TAHLEQUAH, Okla. — On Monday, 126 area residents will begin a six-week challenge to create healthy eating habits.
The Cherokee Nation Male Seminary Recreation Center is hosting the Cherokee Fitness 2018 Nutrition Challenge until April 22.
Participants will pay a registration fee of $5 each; have their body mass indexes factored; be given reusable food storage containers; have access to a specific Facebook group; be assigned a personal trainer; and receive the challenge's "simple nutrition prescription": Eat real food; not too much; and mostly plants.
"This is a lifestyle change for most people. It's a very simple nutrition plan. Oftentimes, we get in the way of ourselves succeeding," said Brandon Goad, MSRC physical activity specialist. "I did this to try it out for four weeks before we announced the challenge. My body fat went down, and my performance at the gym increased. My wife and I are doing it together."
After factoring weight and BMI, those in the challenge will be given three or four three-compartment reusable storage containers. They are to fill them with healthy, recommended foods, and that is what they eat each day. No snacks are allowed, but those under specified percentages of body fat or those who are really active will be allowed a pre- or post-workout item, such as a piece of fruit or a smoothie.
For some in this instant-gratification society, the first part - "eat real food" - may be the hardest.
"It's anything that was living: lean meats, vegetables, fruit, nuts and seeds. Nothing that comes from a box or is manmade," said Goad.
The handout given to participants includes a list of food suggestions and breaks it down into the recommended categories: protein, vegetables, carbohydrates, and fat sources. The carbs are not breads and pastas, but sweet potatoes, carrots, beets, squash, fruits, etc. The fat category includes specific oils or raw nuts, olives, and avocados. Dairy products are not on the list.
"We're not saying this stuff is bad; we are just taking it out for six weeks. They can be reintroduced," said Goad. "Taking dairy and grains out has been shown to decrease inflammation."
The second part of the plan focuses on portion sizes. The reusable container has one large compartment, and two smaller ones. The small compartments are for the proteins and carbs; the larger side is for vegetables. A tablespoon of the "fat" is added in to the container. Participants over 165 pounds are allotted four trays a day.
"They can have as many vegetables as they want. They shouldn't be getting too hungry," said Goad. "If there is something you have to have to stay sane, do it."
The program encourages people to cook foods at home, and Goad suggests prepping and making multiple meals at one time. He and his wife will make meals on the weekend and fill up the reusable containers with their lunches and some dinners. This saves them time during the week while ensuring they eat healthy. They will also make a big breakfast casserole to have for the mornings.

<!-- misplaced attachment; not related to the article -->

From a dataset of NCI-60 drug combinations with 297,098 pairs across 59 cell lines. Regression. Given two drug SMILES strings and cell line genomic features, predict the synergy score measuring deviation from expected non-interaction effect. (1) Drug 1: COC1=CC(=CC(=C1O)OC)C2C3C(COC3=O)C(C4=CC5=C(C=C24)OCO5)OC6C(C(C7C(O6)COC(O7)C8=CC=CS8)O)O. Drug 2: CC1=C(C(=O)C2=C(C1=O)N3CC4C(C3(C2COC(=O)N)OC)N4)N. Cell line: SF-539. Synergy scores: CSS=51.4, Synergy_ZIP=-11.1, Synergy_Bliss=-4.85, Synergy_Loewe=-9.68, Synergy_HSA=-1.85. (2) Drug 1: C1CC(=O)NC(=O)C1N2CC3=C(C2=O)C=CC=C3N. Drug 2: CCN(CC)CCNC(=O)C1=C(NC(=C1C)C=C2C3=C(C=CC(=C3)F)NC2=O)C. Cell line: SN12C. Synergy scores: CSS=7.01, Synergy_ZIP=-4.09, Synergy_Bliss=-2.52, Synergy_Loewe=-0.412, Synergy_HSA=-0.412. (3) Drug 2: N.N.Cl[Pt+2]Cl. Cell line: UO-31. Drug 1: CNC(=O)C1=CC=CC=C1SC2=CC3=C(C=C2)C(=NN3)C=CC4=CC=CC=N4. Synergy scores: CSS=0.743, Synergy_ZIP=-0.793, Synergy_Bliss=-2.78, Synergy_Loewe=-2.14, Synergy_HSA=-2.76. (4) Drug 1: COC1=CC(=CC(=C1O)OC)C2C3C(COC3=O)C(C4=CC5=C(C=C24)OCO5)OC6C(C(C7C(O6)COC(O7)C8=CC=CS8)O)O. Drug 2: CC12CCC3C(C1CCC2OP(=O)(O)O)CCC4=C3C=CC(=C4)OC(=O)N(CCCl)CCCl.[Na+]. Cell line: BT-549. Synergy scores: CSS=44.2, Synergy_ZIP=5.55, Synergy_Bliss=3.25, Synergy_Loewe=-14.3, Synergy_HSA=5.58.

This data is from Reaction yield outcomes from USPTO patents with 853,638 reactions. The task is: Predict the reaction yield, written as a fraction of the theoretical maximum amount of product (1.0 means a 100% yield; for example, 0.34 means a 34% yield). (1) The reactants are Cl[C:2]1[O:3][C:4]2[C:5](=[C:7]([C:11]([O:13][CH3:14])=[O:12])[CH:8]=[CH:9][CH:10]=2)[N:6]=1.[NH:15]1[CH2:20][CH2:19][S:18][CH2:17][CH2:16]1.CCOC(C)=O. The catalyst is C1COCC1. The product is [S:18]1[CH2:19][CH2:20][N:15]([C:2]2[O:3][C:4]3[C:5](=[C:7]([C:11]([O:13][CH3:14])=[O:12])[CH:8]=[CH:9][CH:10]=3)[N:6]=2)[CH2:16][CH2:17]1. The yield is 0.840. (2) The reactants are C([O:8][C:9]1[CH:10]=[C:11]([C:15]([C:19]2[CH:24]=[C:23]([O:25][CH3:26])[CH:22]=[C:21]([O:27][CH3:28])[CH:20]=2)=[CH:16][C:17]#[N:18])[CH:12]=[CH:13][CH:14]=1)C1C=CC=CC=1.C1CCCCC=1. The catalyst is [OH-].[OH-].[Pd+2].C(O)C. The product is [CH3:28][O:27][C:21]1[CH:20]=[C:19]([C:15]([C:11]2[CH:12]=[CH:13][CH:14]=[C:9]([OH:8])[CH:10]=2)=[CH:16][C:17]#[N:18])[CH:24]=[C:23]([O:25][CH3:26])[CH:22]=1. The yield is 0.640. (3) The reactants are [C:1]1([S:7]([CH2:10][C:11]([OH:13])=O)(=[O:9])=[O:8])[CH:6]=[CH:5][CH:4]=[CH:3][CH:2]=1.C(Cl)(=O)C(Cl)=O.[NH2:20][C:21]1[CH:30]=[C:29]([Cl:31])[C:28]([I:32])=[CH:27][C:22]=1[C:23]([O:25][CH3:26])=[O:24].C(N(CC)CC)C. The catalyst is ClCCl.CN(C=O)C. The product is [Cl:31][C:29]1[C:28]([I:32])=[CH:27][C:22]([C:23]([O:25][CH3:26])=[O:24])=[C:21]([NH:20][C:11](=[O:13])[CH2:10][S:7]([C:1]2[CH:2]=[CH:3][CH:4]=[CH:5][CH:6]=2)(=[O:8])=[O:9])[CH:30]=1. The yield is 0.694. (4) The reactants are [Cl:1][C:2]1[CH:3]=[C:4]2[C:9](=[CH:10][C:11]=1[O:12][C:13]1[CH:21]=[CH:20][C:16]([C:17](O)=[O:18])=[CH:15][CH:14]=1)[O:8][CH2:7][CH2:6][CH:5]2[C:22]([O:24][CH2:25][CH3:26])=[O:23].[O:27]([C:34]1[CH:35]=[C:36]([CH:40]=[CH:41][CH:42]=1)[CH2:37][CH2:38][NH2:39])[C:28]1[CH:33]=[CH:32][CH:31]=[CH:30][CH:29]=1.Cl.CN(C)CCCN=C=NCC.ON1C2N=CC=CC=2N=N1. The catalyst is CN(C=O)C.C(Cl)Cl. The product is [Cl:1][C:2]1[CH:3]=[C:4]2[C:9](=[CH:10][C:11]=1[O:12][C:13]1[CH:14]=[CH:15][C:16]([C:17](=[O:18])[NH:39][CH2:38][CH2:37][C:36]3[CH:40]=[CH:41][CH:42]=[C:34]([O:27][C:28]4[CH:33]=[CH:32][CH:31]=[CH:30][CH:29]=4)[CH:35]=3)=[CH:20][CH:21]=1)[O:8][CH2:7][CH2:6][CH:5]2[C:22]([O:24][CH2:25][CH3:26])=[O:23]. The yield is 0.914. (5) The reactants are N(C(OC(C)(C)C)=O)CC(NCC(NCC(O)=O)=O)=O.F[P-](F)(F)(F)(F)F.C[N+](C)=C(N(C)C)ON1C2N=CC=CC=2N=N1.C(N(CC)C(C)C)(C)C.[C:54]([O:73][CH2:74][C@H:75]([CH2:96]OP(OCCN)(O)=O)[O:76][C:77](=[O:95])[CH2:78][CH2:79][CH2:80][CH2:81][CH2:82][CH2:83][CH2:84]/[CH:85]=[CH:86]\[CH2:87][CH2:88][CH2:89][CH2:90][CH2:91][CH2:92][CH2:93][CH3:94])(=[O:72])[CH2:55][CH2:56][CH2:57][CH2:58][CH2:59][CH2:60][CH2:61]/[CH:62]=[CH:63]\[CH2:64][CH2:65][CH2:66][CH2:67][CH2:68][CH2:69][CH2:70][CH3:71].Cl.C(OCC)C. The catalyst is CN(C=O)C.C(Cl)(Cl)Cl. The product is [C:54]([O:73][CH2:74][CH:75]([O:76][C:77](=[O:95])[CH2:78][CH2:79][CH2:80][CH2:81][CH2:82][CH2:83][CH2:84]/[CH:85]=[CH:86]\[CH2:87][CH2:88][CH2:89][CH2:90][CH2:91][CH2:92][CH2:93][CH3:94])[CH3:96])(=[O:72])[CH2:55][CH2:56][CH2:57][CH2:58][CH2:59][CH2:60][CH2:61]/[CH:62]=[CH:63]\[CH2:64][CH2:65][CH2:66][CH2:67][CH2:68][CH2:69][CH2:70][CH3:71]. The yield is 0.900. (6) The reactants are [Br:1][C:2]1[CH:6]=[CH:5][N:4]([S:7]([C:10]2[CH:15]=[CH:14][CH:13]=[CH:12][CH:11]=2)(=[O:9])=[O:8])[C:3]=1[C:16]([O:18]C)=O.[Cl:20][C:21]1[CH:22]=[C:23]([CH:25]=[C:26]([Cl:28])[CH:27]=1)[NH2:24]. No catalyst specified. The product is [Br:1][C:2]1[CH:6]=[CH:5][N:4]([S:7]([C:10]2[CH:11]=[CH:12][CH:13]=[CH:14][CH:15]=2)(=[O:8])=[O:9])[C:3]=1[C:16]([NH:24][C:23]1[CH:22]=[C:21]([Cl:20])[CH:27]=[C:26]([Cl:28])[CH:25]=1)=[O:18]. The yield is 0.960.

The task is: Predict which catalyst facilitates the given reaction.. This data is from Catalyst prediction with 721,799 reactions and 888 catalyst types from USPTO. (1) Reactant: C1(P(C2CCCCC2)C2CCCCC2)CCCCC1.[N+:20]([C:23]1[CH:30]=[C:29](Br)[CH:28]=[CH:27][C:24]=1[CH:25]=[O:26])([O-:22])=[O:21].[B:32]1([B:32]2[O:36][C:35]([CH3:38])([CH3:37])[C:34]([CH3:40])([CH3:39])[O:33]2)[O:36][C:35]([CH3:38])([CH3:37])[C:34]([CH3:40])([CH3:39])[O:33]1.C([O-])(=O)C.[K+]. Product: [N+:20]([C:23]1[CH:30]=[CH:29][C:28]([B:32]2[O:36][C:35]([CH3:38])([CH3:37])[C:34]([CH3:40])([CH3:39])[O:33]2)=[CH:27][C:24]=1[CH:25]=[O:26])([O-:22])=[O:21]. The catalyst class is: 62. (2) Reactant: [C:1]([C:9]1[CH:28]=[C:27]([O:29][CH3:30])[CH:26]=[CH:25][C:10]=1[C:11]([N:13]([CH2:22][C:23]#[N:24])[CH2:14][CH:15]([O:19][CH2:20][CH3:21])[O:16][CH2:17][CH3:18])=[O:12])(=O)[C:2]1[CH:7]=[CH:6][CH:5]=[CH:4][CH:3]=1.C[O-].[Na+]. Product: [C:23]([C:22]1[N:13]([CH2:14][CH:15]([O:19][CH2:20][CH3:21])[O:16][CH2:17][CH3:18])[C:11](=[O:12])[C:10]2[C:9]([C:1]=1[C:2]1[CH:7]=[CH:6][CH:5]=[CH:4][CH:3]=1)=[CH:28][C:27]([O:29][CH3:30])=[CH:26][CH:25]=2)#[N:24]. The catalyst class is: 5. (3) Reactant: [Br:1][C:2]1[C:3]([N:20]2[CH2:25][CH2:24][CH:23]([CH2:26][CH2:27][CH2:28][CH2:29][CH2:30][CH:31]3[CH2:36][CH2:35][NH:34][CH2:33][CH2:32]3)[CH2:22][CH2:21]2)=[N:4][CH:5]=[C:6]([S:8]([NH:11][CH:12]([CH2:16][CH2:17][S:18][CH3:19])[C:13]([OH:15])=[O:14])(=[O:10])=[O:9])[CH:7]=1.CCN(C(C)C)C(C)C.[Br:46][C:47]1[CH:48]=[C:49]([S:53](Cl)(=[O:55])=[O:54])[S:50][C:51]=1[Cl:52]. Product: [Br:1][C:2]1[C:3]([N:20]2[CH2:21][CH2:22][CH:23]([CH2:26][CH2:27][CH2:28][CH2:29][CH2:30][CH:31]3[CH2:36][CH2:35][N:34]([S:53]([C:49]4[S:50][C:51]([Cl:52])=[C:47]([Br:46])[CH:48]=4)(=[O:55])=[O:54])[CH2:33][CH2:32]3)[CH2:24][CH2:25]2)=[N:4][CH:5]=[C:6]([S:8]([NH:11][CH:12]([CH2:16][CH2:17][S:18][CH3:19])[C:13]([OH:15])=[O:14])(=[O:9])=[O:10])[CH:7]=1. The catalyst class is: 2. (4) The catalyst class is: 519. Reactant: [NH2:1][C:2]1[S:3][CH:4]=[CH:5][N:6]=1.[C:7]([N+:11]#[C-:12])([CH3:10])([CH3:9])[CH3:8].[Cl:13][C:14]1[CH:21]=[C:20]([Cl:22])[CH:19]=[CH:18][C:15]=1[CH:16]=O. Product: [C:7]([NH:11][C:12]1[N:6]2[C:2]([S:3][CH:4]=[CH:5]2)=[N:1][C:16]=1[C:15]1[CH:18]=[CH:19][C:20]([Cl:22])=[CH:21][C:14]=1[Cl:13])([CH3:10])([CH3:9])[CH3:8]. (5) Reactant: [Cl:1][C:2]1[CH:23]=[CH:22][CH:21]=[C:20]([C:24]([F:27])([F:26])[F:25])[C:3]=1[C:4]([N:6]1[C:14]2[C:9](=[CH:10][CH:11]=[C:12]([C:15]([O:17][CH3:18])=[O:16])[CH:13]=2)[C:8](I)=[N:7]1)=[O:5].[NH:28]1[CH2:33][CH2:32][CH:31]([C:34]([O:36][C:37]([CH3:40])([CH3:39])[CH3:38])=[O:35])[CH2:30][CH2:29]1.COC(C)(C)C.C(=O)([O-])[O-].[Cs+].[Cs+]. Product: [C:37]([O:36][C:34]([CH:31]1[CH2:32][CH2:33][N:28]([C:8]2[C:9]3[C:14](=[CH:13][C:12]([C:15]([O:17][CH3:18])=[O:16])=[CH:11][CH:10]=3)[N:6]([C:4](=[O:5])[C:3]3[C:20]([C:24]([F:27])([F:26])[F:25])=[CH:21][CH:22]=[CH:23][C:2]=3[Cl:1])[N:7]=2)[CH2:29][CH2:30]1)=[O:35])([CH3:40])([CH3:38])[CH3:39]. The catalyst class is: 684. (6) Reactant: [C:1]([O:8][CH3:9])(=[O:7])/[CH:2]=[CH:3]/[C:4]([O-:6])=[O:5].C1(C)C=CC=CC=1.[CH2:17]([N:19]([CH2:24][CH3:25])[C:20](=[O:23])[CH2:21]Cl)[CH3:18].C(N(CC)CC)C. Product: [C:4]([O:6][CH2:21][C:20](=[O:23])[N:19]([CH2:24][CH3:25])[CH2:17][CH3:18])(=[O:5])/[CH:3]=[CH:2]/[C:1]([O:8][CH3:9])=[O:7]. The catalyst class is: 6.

"Getting veggies in at breakfast was the most difficult for me. It's not my norm. I'm an eggs-and-bacon and biscuit-type of person," said Goad. "Since I added vegetables to every meal, I've seen good results."
He will add spinach and peppers to the casserole, or make a breakfast smoothie with fruit, spinach and almond milk.
The ultimate goal is to help people create healthy lifestyles, but there will be winners after the six weeks are over.
Challenge participants will get a maximum of 4 points each day, and the top three will win prizes at the end of the challenge. Each part of the "prescription" is worth a point and 1 point is given for getting seven hours of sleep.
"Research has shown that the effects of sleep deprivation outweigh coming in and exercising. It's kind of a given that they're coming in to exercise. We want to create healthy habits," said Goad. "It is on a honor system, but we will be able to tell if someone says they are getting points and they are not sticking to it."
This isn't the first nutrition challenge hosted at MSRC, which is also known as Markoma. The one six months ago had 60 participants. That one was revamped in various ways, including the scoring system, allowing people to eat out, and no longer using an app to log in foods.
"This is a lot easier to follow. We have simplified a lot of it. We're looking for sustainability," said Goad.
His recommendations for eating out include ordering a fist-sized piece of lean meat for a protein, foregoing starchy side items such as potatoes or pasta, ordering double vegetables, and staying away from fast-food restaurants, appetizers, and chips and salsa. Keeping portions in mind, the rest would be put in a take-home box.
"Just eyeball it, but make sure you get your veggies and protein," said Goad. "It's super-simple."